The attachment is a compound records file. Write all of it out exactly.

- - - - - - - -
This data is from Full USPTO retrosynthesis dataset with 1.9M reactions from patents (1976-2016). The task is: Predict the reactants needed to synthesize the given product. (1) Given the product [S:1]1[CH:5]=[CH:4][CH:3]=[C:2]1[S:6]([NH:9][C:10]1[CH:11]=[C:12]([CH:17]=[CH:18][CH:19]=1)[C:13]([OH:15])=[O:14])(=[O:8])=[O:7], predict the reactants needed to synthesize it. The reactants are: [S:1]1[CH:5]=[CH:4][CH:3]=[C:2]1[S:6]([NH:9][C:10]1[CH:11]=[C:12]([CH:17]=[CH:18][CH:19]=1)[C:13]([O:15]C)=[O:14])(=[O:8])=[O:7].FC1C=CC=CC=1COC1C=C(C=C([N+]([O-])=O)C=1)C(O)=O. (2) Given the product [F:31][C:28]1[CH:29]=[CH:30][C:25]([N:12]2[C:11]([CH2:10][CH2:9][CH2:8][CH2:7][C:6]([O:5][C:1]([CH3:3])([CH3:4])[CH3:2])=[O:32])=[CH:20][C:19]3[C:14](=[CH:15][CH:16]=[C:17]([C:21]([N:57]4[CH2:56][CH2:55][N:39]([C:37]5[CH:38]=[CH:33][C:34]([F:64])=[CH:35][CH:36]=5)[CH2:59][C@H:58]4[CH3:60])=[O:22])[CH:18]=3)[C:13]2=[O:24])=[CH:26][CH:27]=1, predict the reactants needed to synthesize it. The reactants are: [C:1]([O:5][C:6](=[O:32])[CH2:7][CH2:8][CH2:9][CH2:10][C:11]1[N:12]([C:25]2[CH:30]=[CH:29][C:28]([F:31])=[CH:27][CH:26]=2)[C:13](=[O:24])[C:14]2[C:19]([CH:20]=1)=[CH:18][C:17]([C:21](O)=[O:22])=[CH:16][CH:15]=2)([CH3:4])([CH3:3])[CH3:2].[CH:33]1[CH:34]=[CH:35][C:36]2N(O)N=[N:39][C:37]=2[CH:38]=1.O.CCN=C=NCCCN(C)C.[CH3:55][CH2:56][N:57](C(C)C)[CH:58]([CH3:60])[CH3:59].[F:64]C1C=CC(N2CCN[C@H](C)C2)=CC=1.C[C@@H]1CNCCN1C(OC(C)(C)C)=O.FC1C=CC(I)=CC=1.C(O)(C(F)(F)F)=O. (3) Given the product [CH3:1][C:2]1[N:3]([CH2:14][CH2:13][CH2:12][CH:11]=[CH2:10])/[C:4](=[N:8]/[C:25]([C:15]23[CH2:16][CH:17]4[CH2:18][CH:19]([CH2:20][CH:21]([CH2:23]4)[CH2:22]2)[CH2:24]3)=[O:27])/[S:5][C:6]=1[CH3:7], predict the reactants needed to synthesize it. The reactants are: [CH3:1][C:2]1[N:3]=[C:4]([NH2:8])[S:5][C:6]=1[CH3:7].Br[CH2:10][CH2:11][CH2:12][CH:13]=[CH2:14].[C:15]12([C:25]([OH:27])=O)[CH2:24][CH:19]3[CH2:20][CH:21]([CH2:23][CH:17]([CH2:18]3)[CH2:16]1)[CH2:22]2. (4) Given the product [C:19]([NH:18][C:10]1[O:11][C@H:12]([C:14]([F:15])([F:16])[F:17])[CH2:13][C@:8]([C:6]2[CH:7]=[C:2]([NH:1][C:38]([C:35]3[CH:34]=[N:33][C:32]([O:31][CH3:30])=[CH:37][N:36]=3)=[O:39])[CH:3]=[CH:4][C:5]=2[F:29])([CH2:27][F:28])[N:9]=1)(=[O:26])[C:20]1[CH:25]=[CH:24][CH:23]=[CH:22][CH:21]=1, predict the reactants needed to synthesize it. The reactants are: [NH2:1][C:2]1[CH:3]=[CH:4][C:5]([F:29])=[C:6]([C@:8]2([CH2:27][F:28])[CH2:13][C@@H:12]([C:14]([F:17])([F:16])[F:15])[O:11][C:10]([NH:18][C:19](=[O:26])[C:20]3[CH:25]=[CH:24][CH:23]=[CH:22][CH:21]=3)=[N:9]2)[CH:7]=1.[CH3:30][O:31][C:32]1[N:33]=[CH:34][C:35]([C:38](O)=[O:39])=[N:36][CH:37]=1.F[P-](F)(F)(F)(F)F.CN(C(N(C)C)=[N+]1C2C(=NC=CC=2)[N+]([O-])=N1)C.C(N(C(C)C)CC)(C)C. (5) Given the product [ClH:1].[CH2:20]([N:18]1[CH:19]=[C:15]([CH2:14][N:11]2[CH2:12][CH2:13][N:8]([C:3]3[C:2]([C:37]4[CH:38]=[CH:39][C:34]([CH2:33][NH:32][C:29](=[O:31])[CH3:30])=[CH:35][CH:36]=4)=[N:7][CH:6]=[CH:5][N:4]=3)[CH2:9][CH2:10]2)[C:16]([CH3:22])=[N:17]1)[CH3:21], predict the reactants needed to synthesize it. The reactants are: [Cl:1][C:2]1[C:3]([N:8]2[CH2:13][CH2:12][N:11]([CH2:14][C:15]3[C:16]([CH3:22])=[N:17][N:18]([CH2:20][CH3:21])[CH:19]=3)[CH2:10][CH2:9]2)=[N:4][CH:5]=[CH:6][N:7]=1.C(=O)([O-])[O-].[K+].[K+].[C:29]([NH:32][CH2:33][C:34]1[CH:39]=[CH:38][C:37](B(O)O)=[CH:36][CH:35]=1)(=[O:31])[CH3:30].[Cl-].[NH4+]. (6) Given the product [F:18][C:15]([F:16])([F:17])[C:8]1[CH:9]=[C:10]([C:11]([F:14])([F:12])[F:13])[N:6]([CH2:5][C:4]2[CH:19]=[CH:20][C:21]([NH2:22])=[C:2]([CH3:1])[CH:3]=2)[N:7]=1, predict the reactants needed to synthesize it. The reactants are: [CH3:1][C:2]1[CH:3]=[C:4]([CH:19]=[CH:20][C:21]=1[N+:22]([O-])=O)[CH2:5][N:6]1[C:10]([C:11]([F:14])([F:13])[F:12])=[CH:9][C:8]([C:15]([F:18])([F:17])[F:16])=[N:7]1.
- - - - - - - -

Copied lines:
This data is from Full USPTO retrosynthesis dataset with 1.9M reactions from patents (1976-2016). The task is: Predict the reactants needed to synthesize the given product. (1) Given the product [S:1]1[CH:5]=[CH:4][CH:3]=[C:2]1[S:6]([NH:9][C:10]1[CH:11]=[C:12]([CH:17]=[CH:18][CH:19]=1)[C:13]([OH:15])=[O:14])(=[O:8])=[O:7], predict the reactants needed to synthesize it. The reactants are: [S:1]1[CH:5]=[CH:4][CH:3]=[C:2]1[S:6]([NH:9][C:10]1[CH:11]=[C:12]([CH:17]=[CH:18][CH:19]=1)[C:13]([O:15]C)=[O:14])(=[O:8])=[O:7].FC1C=CC=CC=1COC1C=C(C=C([N+]([O-])=O)C=1)C(O)=O. (2) Given the product [F:31][C:28]1[CH:29]=[CH:30][C:25]([N:12]2[C:11]([CH2:10][CH2:9][CH2:8][CH2:7][C:6]([O:5][C:1]([CH3:3])([CH3:4])[CH3:2])=[O:32])=[CH:20][C:19]3[C:14](=[CH:15][CH:16]=[C:17]([C:21]([N:57]4[CH2:56][CH2:55][N:39]([C:37]5[CH:38]=[CH:33][C:34]([F:64])=[CH:35][CH:36]=5)[CH2:59][C@H:58]4[CH3:60])=[O:22])[CH:18]=3)[C:13]2=[O:24])=[CH:26][CH:27]=1, predict the reactants needed to synthesize it. The reactants are: [C:1]([O:5][C:6](=[O:32])[CH2:7][CH2:8][CH2:9][CH2:10][C:11]1[N:12]([C:25]2[CH:30]=[CH:29][C:28]([F:31])=[CH:27][CH:26]=2)[C:13](=[O:24])[C:14]2[C:19]([CH:20]=1)=[CH:18][C:17]([C:21](O)=[O:22])=[CH:16][CH:15]=2)([CH3:4])([CH3:3])[CH3:2].[CH:33]1[CH:34]=[CH:35][C:36]2N(O)N=[N:39][C:37]=2[CH:38]=1.O.CCN=C=NCCCN(C)C.[CH3:55][CH2:56][N:57](C(C)C)[CH:58]([CH3:60])[CH3:59].[F:64]C1C=CC(N2CCN[C@H](C)C2)=CC=1.C[C@@H]1CNCCN1C(OC(C)(C)C)=O.FC1C=CC(I)=CC=1.C(O)(C(F)(F)F)=O. (3) Given the product [CH3:1][C:2]1[N:3]([CH2:14][CH2:13][CH2:12][CH:11]=[CH2:10])/[C:4](=[N:8]/[C:25]([C:15]23[CH2:16][CH:17]4[CH2:18][CH:19]([CH2:20][CH:21]([CH2:23]4)[CH2:22]2)[CH2:24]3)=[O:27])/[S:5][C:6]=1[CH3:7], predict the reactants needed to synthesize it. The reactants are: [CH3:1][C:2]1[N:3]=[C:4]([NH2:8])[S:5][C:6]=1[CH3:7].Br[CH2:10][CH2:11][CH2:12][CH:13]=[CH2:14].[C:15]12([C:25]([OH:27])=O)[CH2:24][CH:19]3[CH2:20][CH:21]([CH2:23][CH:17]([CH2:18]3)[CH2:16]1)[CH2:22]2. (4) Given the product [C:19]([NH:18][C:10]1[O:11][C@H:12]([C:14]([F:15])([F:16])[F:17])[CH2:13][C@:8]([C:6]2[CH:7]=[C:2]([NH:1][C:38]([C:35]3[CH:34]=[N:33][C:32]([O:31][CH3:30])=[CH:37][N:36]=3)=[O:39])[CH:3]=[CH:4][C:5]=2[F:29])([CH2:27][F:28])[N:9]=1)(=[O:26])[C:20]1[CH:25]=[CH:24][CH:23]=[CH:22][CH:21]=1, predict the reactants needed to synthesize it. The reactants are: [NH2:1][C:2]1[CH:3]=[CH:4][C:5]([F:29])=[C:6]([C@:8]2([CH2:27][F:28])[CH2:13][C@@H:12]([C:14]([F:17])([F:16])[F:15])[O:11][C:10]([NH:18][C:19](=[O:26])[C:20]3[CH:25]=[CH:24][CH:23]=[CH:22][CH:21]=3)=[N:9]2)[CH:7]=1.[CH3:30][O:31][C:32]1[N:33]=[CH:34][C:35]([C:38](O)=[O:39])=[N:36][CH:37]=1.F[P-](F)(F)(F)(F)F.CN(C(N(C)C)=[N+]1C2C(=NC=CC=2)[N+]([O-])=N1)C.C(N(C(C)C)CC)(C)C. (5) Given the product [ClH:1].[CH2:20]([N:18]1[CH:19]=[C:15]([CH2:14][N:11]2[CH2:12][CH2:13][N:8]([C:3]3[C:2]([C:37]4[CH:38]=[CH:39][C:34]([CH2:33][NH:32][C:29](=[O:31])[CH3:30])=[CH:35][CH:36]=4)=[N:7][CH:6]=[CH:5][N:4]=3)[CH2:9][CH2:10]2)[C:16]([CH3:22])=[N:17]1)[CH3:21], predict the reactants needed to synthesize it. The reactants are: [Cl:1][C:2]1[C:3]([N:8]2[CH2:13][CH2:12][N:11]([CH2:14][C:15]3[C:16]([CH3:22])=[N:17][N:18]([CH2:20][CH3:21])[CH:19]=3)[CH2:10][CH2:9]2)=[N:4][CH:5]=[CH:6][N:7]=1.C(=O)([O-])[O-].[K+].[K+].[C:29]([NH:32][CH2:33][C:34]1[CH:39]=[CH:38][C:37](B(O)O)=[CH:36][CH:35]=1)(=[O:31])[CH3:30].[Cl-].[NH4+]. (6) Given the product [F:18][C:15]([F:16])([F:17])[C:8]1[CH:9]=[C:10]([C:11]([F:14])([F:12])[F:13])[N:6]([CH2:5][C:4]2[CH:19]=[CH:20][C:21]([NH2:22])=[C:2]([CH3:1])[CH:3]=2)[N:7]=1, predict the reactants needed to synthesize it. The reactants are: [CH3:1][C:2]1[CH:3]=[C:4]([CH:19]=[CH:20][C:21]=1[N+:22]([O-])=O)[CH2:5][N:6]1[C:10]([C:11]([F:14])([F:13])[F:12])=[CH:9][C:8]([C:15]([F:18])([F:17])[F:16])=[N:7]1.